homeschooling. Otherwise, parents are likely to replicate the
components of traditional schooling such as worksheets and textbooks in
their homes. In order to realize the intrinsic objectives of
homeschooling, parents thus have to address their traumatic experiences
in a rigid and organized classroom and embrace innovative learning
concepts that challenge those of traditional schools. For
example, they need to promote their children’s freedom to learn in
community settings and acknowledge the ambivalence of issues that do
not offer simple solutions (Meyer, 2000; Hayes, 1999).
Although some may perceive the comparison of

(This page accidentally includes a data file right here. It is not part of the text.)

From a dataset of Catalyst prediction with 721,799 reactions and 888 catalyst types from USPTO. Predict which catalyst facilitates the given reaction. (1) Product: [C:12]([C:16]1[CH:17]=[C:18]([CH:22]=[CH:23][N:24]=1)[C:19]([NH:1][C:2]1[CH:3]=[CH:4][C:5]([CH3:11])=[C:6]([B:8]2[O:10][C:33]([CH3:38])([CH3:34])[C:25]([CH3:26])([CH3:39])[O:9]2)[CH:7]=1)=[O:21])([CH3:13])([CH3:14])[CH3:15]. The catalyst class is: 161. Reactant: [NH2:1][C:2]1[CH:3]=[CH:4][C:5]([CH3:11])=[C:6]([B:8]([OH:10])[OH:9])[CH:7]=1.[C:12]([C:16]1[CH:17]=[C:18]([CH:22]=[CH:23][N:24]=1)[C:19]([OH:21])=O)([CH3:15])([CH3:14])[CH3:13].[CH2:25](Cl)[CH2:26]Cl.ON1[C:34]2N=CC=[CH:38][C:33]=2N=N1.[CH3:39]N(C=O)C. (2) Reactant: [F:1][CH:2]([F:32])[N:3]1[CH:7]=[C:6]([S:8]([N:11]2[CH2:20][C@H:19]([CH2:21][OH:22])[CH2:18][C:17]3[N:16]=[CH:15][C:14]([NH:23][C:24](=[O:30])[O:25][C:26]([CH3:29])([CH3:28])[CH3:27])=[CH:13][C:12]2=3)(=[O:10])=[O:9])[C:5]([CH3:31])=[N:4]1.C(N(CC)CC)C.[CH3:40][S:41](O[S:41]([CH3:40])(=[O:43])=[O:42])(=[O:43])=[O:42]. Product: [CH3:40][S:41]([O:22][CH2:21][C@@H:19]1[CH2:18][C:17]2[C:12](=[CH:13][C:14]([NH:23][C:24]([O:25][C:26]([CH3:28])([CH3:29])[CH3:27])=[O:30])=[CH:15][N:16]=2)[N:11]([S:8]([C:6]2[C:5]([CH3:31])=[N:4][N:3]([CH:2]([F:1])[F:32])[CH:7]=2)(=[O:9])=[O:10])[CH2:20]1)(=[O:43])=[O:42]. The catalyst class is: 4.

the impact of schools and the effects of psychiatric
institutions as excessive, this juxtaposition captures the tragedy of
children who are oppressed in classrooms, which is enacted day after
day in our country. The fact that children need to be detoxed
from their experiences in school highlights the adverse impact of
schools on their whole being. Apart from their academic learning,
these children need to rediscover their identity and regain their
passion for life itself during the deschooling period. The
journey towards successful homeschooling, beginning with the
deschooling process, can be a frightening experience. However,
this courageous decision will reap incredible rewards that are captured
succinctly in this beautiful statement by a homeschooling parent:
When we started homeschooling, I felt as
though I had tucked a child under each arm and jumped off a